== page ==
Thursday, January 14, 2010

Anne Hathaway

I was under the impression that actress Anne Hathaway, who played an awkward American teen in “The Princess Diaries” and who was Jake Gyllenhaal’s long-suffering wife in “Brokeback Mountain,” was another example of a movie star who had been born with a name that didn’t seem right for film publicity, the way Greta Gustafsson’s last name had to be changed to Garbo.

So I thought that this young woman chose, as a nom de movie, the name of William Shakespeare’s wife: Anne Hathaway.



But none of that is true; actress Anne Hathaway was born Anne Hathaway.

However, this interesting factoid got me to thinking about Will Shakespeare’s marriage. Most people don’t think of our greatest playwright as a family man, but he was, with three kids, by the time he was 21.

In fact, he had been forced to get married. As a lad, he had gotten mixed up with an older woman. (Did they have “cougars” back then?)

Actually, Anne wasn’t all that old, but she was eight years older than teenager Will. One embarrassment was that Anne had to go with her family to get the marriage license; the guy she was marrying was a minor so he couldn’t do it.

Years later Shakespeare wrote these lines:
“Between the acres of the rye
These pretty country folk would lie.”

And that’s evidently pretty much what they did.

From the evidence that exists, it would appear that young Will was not all that eager to get married. However, in his Puritan community once it was determined that Ms Hathaway was definitely preggers there weren’t many other choices. And Anne would certainly have insisted.

James Joyce put it this way: “Shakespeare hath a Will, but Anne Hathaway.”

12 comments:

willow said...

Heh-heh, love the Joyce. I just got a whole boat load of him from the library, btw.

Berowne said...

Willow: Good. There's a whole generation of folks now who, when I recommend going to the library for such-and-such a book, seem honestly not to know what I'm talking about. :-)

French Fancy said...

One thing I discovered from one of my courses a couple of years ago is that Shakespeare was in face bi-sexual and most of his sonnets were written to a pretty young man,

Berowne said...

FF: That's a fascinating subject. Will's sexuality -- homo, hetero, bi, whatever -- is far from an established fact, and a lot has been written on it. (Quite a bit by me too, actually. :-D)

If it's not too boring a subject, I'd like to devote a post to it some time in the future. Thanks, FF, for your interest.

lakeviewer said...

Interesting and instructive. I didn't know poor Will was mothered so.

Jeanie said...

I have heard those rumors about Will. I'll be looking for you to set the record straight.

Berowne said...

lakeviewer: "Interesting and instructive."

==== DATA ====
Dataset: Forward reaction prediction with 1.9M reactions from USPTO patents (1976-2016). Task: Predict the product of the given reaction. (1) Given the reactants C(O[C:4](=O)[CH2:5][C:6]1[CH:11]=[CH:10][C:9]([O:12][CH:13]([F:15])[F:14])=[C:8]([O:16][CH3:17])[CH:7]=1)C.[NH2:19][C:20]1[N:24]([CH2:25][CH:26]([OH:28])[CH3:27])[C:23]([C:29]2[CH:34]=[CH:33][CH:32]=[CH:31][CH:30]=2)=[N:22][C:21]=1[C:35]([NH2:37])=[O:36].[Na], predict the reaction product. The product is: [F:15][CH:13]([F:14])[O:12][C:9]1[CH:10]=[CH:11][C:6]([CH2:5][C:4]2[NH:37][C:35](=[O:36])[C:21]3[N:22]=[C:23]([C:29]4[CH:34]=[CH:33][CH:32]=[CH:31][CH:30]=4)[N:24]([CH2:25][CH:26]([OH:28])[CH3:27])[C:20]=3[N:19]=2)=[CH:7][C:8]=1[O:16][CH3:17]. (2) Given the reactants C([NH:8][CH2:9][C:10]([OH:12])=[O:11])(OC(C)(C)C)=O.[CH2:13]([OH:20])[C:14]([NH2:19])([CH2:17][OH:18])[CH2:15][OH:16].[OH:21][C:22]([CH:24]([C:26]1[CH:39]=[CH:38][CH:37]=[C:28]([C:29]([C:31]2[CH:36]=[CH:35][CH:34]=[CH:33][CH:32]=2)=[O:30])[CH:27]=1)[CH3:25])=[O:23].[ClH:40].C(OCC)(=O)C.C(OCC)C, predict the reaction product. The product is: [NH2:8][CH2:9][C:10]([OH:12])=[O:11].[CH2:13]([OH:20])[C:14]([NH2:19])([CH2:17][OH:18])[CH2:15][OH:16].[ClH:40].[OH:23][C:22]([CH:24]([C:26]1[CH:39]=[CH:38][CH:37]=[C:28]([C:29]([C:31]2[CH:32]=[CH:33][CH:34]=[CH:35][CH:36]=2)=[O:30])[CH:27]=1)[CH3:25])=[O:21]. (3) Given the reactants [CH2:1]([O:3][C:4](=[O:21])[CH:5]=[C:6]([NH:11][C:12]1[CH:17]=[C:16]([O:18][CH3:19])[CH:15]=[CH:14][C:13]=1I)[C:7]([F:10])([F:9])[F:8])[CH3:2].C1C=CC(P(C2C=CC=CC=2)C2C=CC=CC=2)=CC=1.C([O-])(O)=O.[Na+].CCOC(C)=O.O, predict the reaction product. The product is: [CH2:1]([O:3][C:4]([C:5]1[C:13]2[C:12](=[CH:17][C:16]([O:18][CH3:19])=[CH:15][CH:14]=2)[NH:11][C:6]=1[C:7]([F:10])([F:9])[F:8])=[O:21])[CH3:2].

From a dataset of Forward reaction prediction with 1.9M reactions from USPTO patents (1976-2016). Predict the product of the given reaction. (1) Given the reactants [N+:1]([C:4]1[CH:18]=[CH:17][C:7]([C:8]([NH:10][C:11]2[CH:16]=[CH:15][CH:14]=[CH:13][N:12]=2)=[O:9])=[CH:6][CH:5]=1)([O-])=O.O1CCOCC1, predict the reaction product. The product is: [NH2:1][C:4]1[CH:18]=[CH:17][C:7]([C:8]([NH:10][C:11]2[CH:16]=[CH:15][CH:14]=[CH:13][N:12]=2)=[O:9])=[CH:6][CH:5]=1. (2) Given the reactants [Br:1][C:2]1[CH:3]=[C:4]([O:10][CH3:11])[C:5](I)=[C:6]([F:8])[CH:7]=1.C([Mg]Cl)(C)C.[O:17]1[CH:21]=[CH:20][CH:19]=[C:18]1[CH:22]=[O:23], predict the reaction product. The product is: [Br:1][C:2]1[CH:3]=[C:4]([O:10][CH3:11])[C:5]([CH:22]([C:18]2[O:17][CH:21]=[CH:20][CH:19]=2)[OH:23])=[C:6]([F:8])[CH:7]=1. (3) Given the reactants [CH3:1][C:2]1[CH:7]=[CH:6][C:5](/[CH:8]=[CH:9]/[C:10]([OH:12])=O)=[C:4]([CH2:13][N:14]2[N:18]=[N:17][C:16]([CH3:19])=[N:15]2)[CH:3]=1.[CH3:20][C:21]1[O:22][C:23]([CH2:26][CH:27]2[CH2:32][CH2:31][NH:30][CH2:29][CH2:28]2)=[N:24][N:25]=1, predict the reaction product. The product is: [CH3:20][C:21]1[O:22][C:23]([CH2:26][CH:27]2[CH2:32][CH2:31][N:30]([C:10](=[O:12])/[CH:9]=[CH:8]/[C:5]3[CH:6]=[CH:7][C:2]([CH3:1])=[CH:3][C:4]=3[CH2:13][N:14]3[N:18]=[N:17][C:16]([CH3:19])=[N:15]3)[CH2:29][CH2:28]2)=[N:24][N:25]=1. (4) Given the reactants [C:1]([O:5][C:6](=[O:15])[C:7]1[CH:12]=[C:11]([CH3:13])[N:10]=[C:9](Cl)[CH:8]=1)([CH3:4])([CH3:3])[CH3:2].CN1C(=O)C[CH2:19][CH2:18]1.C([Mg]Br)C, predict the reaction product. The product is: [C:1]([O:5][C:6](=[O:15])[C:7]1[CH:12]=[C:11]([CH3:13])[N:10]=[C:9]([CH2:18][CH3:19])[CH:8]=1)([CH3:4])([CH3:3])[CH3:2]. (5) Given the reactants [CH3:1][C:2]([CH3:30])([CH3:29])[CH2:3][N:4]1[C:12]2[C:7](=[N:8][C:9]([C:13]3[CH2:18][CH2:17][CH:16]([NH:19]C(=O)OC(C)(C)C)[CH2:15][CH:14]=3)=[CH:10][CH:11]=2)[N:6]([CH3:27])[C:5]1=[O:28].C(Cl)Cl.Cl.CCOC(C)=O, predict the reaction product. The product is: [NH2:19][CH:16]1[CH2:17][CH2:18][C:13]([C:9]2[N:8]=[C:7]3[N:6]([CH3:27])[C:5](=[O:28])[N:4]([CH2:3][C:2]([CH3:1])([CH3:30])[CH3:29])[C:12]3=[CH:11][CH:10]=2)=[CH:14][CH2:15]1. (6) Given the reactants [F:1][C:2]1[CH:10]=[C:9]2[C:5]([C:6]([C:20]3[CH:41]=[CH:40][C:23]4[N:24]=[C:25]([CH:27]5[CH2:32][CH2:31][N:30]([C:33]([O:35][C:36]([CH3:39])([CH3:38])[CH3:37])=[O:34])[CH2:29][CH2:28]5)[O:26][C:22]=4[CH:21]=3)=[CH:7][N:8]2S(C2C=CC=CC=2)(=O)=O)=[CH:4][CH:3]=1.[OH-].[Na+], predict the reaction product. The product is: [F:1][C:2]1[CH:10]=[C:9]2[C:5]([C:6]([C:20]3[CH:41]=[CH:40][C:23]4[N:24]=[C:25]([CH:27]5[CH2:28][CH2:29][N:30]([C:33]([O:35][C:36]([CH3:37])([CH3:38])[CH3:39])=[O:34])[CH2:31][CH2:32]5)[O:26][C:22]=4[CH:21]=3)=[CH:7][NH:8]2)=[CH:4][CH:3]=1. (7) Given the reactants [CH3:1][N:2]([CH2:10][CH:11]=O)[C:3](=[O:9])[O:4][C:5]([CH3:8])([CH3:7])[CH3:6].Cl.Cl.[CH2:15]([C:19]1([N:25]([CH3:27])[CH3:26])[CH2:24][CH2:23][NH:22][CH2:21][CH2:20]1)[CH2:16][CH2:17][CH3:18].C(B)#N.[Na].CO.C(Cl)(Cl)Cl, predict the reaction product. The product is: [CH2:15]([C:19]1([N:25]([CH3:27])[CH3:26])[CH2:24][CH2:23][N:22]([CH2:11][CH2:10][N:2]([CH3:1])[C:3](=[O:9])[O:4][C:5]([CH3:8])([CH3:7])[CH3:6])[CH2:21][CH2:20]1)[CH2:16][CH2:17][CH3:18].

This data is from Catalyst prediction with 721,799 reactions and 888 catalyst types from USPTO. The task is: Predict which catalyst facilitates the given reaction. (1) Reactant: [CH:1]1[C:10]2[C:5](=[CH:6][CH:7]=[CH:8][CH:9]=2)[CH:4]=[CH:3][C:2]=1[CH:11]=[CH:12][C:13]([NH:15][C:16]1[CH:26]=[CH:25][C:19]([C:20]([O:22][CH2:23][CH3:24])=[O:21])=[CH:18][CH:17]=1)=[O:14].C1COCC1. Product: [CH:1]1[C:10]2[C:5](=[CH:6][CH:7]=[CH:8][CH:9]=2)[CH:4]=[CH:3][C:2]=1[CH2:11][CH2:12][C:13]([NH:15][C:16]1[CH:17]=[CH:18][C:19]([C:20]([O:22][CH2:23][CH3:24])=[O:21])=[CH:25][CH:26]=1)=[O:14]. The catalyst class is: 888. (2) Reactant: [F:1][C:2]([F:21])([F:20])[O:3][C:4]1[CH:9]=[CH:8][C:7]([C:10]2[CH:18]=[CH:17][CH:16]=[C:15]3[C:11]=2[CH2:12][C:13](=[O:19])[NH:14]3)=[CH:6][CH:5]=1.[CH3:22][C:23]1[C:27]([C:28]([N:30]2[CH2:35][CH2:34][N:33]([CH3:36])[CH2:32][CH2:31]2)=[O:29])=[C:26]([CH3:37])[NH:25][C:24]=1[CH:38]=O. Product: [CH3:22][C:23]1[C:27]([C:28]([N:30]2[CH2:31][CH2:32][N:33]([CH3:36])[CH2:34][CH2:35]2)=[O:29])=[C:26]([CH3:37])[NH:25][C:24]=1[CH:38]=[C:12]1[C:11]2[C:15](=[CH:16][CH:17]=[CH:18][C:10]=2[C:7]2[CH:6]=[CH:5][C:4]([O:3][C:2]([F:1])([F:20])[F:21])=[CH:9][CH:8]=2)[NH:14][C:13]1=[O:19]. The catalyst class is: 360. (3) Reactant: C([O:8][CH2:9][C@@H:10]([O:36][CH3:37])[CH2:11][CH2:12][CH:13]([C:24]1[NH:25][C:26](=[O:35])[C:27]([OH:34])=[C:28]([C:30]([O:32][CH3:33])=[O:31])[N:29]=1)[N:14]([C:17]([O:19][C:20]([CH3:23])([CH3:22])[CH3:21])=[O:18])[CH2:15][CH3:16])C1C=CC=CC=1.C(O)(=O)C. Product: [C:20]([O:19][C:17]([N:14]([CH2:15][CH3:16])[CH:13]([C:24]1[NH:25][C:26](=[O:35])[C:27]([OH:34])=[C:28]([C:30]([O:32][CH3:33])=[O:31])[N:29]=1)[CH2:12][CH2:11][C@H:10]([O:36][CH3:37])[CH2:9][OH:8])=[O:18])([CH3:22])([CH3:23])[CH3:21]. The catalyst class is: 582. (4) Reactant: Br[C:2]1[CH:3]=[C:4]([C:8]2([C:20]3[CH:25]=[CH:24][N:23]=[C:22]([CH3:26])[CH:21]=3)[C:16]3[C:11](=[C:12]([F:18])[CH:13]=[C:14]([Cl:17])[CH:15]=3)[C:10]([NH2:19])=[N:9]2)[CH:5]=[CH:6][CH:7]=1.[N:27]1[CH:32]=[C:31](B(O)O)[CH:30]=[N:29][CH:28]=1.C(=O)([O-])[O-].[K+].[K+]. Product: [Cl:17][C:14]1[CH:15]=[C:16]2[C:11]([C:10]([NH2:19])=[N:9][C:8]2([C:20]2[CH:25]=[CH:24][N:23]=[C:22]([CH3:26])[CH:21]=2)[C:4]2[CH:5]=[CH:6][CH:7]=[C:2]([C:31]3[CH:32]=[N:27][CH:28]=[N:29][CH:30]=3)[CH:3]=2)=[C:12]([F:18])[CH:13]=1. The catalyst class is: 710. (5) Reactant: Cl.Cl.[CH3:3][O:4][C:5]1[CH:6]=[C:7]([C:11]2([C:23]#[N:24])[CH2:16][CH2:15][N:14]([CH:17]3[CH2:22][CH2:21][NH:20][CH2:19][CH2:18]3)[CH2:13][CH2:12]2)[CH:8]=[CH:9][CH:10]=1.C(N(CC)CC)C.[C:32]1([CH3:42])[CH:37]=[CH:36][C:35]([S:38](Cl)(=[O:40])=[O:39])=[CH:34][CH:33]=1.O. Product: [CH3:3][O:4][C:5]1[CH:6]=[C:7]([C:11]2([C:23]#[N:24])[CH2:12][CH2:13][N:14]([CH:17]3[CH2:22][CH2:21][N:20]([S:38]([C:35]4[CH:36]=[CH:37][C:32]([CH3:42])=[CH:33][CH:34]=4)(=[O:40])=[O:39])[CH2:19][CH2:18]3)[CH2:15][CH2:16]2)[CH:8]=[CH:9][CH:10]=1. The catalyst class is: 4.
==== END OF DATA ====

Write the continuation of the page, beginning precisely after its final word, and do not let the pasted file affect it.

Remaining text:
Thanks for the kind words, lv.

Berowne said...

Jeanie: "I have heard those rumors about Will."

If there's one thing that's not lacking in the scholarly field of Shakespeare Studies, it's rumors. Rumors about his sexuality, his religion (or lack of it) -- even the never-to-die rumor that he wasn't even HIM; he was somebody else. :-)

Blog Princess G said...

Cougars back then? But of course. I'm sure there have always been women and men of every age interested in women and men of every age. :) I think Will was living in a time when we were less concerned about putting people in tidy boxes.

Berowne said...

Blog Princes G: "...a time when they were less concerned about putting people in tidy boxes."

You're probably right. Today, whether we like it or not, we often find ourselves living in boxes -- little boxes, and they're all made out of ticky-tacky, and they're all (or nearly all) just the same. :-)

Cynthia L. H. said...

A very interesting bit of history. Love the quote at the end.
;^)
I just read a great little two page piece by Virginia Woolf, entitled, "What If Shakespeare Had Had a Sister?"
Great thought...
Have you read it?

Berowne said...

Cynthia L. H.: Yes, but long ago. As I recall, a bit depressing. V. Woolf felt that if Shakespeare had had a sister, as great a genius as Will himself, she would have ended -- because of all the restrictions and prejudices she would have had to face -- by killing herself. Probably all quie true.

P.S. Only a narrow-minded, literal, petty type such as I would take the trouble to point out that Shakespeare indeed did have a sister -- actually, more than one.
And one of the more fascinating pieces of staggeringly irrelevant trivia about Will S. is that he had two sisters named Joan.

 
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